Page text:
I believe we are all watching the first signs of this happening as the major international currencies are gradually strengthening against the Peso.  The US Dollar has gone from 40:1 to 44:1 in eight months.  Likewise the Pound Sterling has gone from 60:1 to 69:1.  The BSP's attitude has done a complete U-turn.  Last year they were talking about buying dollars internally to stop the Peso becoming too strong.  Just lately they have been selling dollars to try to halt the Peso's decline.

 

So what's to be done?  The Philippines needs to concentrate more on its agricultural, raw material and manufacturing sectors.  It needs to change its attitude toward foreign investors and companies that want to operate here.  In the first instance it may need to offer really favourable terms in the form of tax breaks, etc.  This strategy has worked elsewhere; there's no reason why it can't work here.  However if this were to happen I anticipate the local businesses crying foul and complaining of unfair competition.  Restraining orders, temporary or otherwise, will abound.

 

To end on a more whimsical note I am reminded of that explanation why foreigners cannot own land here: the Filipinos are afraid they will dig it up and take it away.

 

P.S.  Sir M, I shall read the PDF attachments.

Edited by GoHuk
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stevensanph

So what's to be done?  The Philippines needs to concentrate more on its agricultural, raw material and manufacturing sectors.  It needs to change its attitude toward foreign investors and companies that want to operate here.  In the first instance it may need to offer really favourable terms in the form of tax breaks, etc.  This strategy has worked elsewhere; there's no reason why it can't work here.  However if this were to happen I anticipate the local businesses crying foul and complaining of unfair competition.  Restraining orders, temporary or otherwise, will abound.

 

There is already tax breaks for foreign firms coming to the Philippines for manufacturing and outsourcing purposes.  It is called the PEZA authority and they offer upto an 8 year tax break on all local taxes and all import/export taxes.  It is a good scheme which hasn't been marketed well IMO.

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You're correct about the marketing.  I know of PEZA, I know where their head office is along Roxas Boulevard on the Pasay/Manila border but I do not know how they operate or what incentives they offer apart from the fact that they only offer locations in the so called tax free zones: Clark, Olongapo and the like.  Am I right?  Can anyone enlighten me?  If I'm right then it sounds good for light industry but this still does not cover the mining, fishing and agricultural sectors.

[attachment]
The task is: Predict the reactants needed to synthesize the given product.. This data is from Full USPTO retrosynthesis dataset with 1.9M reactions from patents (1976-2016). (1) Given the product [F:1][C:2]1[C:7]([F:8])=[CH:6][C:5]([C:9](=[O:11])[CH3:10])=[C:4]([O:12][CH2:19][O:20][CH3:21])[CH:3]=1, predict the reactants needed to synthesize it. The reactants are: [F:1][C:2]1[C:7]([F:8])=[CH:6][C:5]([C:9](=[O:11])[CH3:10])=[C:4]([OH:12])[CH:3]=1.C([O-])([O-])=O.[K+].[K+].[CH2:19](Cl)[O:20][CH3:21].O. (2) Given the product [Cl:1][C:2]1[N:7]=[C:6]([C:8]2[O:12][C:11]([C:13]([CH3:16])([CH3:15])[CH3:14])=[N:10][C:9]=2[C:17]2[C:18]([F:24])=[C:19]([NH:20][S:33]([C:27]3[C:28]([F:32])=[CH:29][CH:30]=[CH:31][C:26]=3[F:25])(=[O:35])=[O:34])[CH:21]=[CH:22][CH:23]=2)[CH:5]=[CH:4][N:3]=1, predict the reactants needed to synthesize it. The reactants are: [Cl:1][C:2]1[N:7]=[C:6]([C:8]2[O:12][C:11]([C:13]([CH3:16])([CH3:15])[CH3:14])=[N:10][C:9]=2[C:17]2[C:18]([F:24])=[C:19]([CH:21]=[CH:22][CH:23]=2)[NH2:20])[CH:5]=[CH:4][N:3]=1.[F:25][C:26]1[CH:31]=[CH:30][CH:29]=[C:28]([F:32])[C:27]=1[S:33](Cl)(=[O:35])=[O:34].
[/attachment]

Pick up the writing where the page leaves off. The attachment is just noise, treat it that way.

PEZA is one of the organisations reporting more interest by foreign direct investors - a hopeful sign.

Edited by GoHuk
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spooks

There is already tax breaks for foreign firms coming to the Philippines for manufacturing and outsourcing purposes.  It is called the PEZA authority and they offer upto an 8 year tax break on all local taxes and all import/export taxes.  It is a good scheme which hasn't been marketed well IMO.

The good news is as this works so well the "stuff it up committee" has been formed

 

There has been a call by the BIR to slash the tax benefits and inducements as the BIR deems them as 'Passe'

 

Wonder if they will ever wake up to the reality that the whole country should be PEZA  zoned, if for no other reason than it works!!

 

 

As for the "Propoganda for growth"  it was quite interesting listening to some of the fund managers and investment strategists for Sout east asia who were asked to comment on the "Pinoy miracle" in light of events in Indonesia and India.

 

They were politely unenthused and suggested that as the market is so small it is already grossly over valued.  They suggest that they would have been far more impressed if there had been key structural reforms and that the Revenue department was able to align tax rates and collections that were more realistic and inclusive. ie stop shagging the few taxpayers to death and raise funds more evenly.

 

Many of these guys feel the buying opportunities have yet to present themselves..... real Hot money out look

 

Equally structural reforms in good Governance: ie laws being just that and enforceable swiftly. In addition getting to grips with corruption which was NOT overshadowed by the GDP figures as recent events show what value when wholseale plunder strips it out.  Last but  not least was the tacit agreement that the OFW phenomena plays too large a part in the figures. No one wanted to openly say it publicly, yet it was an almost tangible rebuff to Human trafficking on a grand scale being part of a nations fiscal salvation.

 

Yes the figures do read good

 

so does the ocean to a castaway after a few days......water water everywhere

Edited by spooks